Will Israel strike at Iran's nuclear program?
About this blog: Concerns over Iran’s nuclear program remain despite some reassuring remarks from Meir Dagan, the outgoing head of Israel’s Mossad intelligence agency. Last week, Dagan said that Iran could not acquire a nuclear weapon before 2015 because of technical problems. To Dana Allin and Steven Simon, Iran’s progress toward nuclear capability is the latest of six crises the United States has confronted in the Middle East since World War II. In “The Sixth Crisis: Iran, Israel, America and the Rumors of War,” the authors assess the depth of the challenge and weigh the likelihood of Israeli air strikes to stop Iran’s nuclear progress. Allin is senior fellow for U.S. foreign policy at the International Institute for Strategic Studies, while Simon is an adjunct senior fellow for Middle Eastern studies at the Council on Foreign Relations. Here, Simon assesses the tension over Iran’s program.
The year 2010 has now passed without a new Middle East war being set off by Iran’s march towards a nuclear weapons capability – and Israel’s determination to stop it.
The end-of-2010 deadline was reportedly set in May 2009 by Israel’s defense minister, Ehud Barak; according to one of the Wikileaks cables, Barak told visiting U.S. congressmen that air strikes to stop Iran’s program “might still be viable” for 18 months; after that, “any military solution would result in unacceptable collateral damage.”
Of course, both Israel and the United States have been drawing lines in the sand for years, and then watching Iran cross them.
In more recent months, there has been something of a lull in expectations of immediate conflict. In the first instance, this is because Iran has encountered unexpected – and, from our perspective, welcome – difficulties in the process of spinning centrifuges to enrich uranium to make the fuel that goes into both bombs and nuclear reactors. Sabotage, technology trade sanctions, and the inherent difficulty of the whole enterprise have played a role in this.
More broadly, both the United States and Iran have an interest in playing the crisis long. For Iran, it was never a crash program but rather a steady project to master the technology that would bring Tehran the option to build a nuclear weapon if and when the regime decides to do so.
For the Obama administration, entangled already in two Middle East wars, its military over-stretched, a fiscal crisis looming and the body politic aching from the effects of a sick economy, there are good reasons to put off the choice between preventive strikes and accepting some form of Iranian nuclear capability.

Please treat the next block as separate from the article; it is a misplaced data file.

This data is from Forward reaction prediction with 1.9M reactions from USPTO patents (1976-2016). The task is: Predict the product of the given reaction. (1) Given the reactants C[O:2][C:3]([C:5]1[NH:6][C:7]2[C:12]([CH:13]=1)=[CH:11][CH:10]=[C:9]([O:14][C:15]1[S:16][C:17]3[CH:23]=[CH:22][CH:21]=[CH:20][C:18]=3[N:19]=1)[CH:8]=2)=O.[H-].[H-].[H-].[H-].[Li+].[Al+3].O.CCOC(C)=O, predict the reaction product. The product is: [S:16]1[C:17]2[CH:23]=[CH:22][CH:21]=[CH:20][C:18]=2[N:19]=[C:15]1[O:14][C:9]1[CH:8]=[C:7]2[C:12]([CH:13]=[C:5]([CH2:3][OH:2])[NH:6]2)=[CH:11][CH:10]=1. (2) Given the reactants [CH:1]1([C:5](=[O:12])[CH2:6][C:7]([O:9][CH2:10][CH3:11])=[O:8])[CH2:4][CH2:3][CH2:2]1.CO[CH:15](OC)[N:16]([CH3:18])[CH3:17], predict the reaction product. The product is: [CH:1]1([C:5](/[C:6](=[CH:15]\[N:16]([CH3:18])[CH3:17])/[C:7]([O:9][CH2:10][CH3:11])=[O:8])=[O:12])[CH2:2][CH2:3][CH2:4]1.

Israel is the wild card. Its perception of the threat is, for understandable reasons, far more acute. To be dissuaded from taking matters into its own hands, Jerusalem has to be convinced that it can not only survive but continue to prosper even under the shadow of an Iran whose nuclear capabilities are growing.
Convincing Israelis of this depends on a strong security relationship with the United States, wrapped in a healthy political relationship. This is, of course, a two-way street. It would help a lot if Israel would get its own priorities straight – rather than expanding settlements in occupied territories, rendering peace with the Palestinians progressively less viable, and damaging U.S. credibility in the region. (The flip side is that progress on the peace process would damage Iran’s credibility and slow its strategic momentum in the region.)
It is not entirely clear what Defense Minister Barak meant when he spoke, many months ago, about “unacceptable collateral damage.” His words confirm, though, that Israel’s leaders are alert to the likely damaging consequences of military action.
There may be a temptation in some circles to believe that air strikes would be relatively painless, and accepted by Iran just as Iraq accepted an attack on its Osirak reactor in 1981.
This benign scenario cannot be disproven categorically.
More likely, however, is a spectrum of escalation, including possible new conflict in Lebanon, attacks on U.S. allies in the Persian Gulf, a spike in oil prices with deleterious effects on a fragile economy, spasms of terrorist violence, and lasting damage to hopes for Israel-Arab peace.
Most worrying would be the likelihood of Iran redoubling its nuclear efforts in far more dangerous regional circumstances.
We argue in our book that a regime of containment and deterrence, unsatisfying as it may be, is better than risking these consequences. In the meantime, another year without another war may be the best we can hope for.
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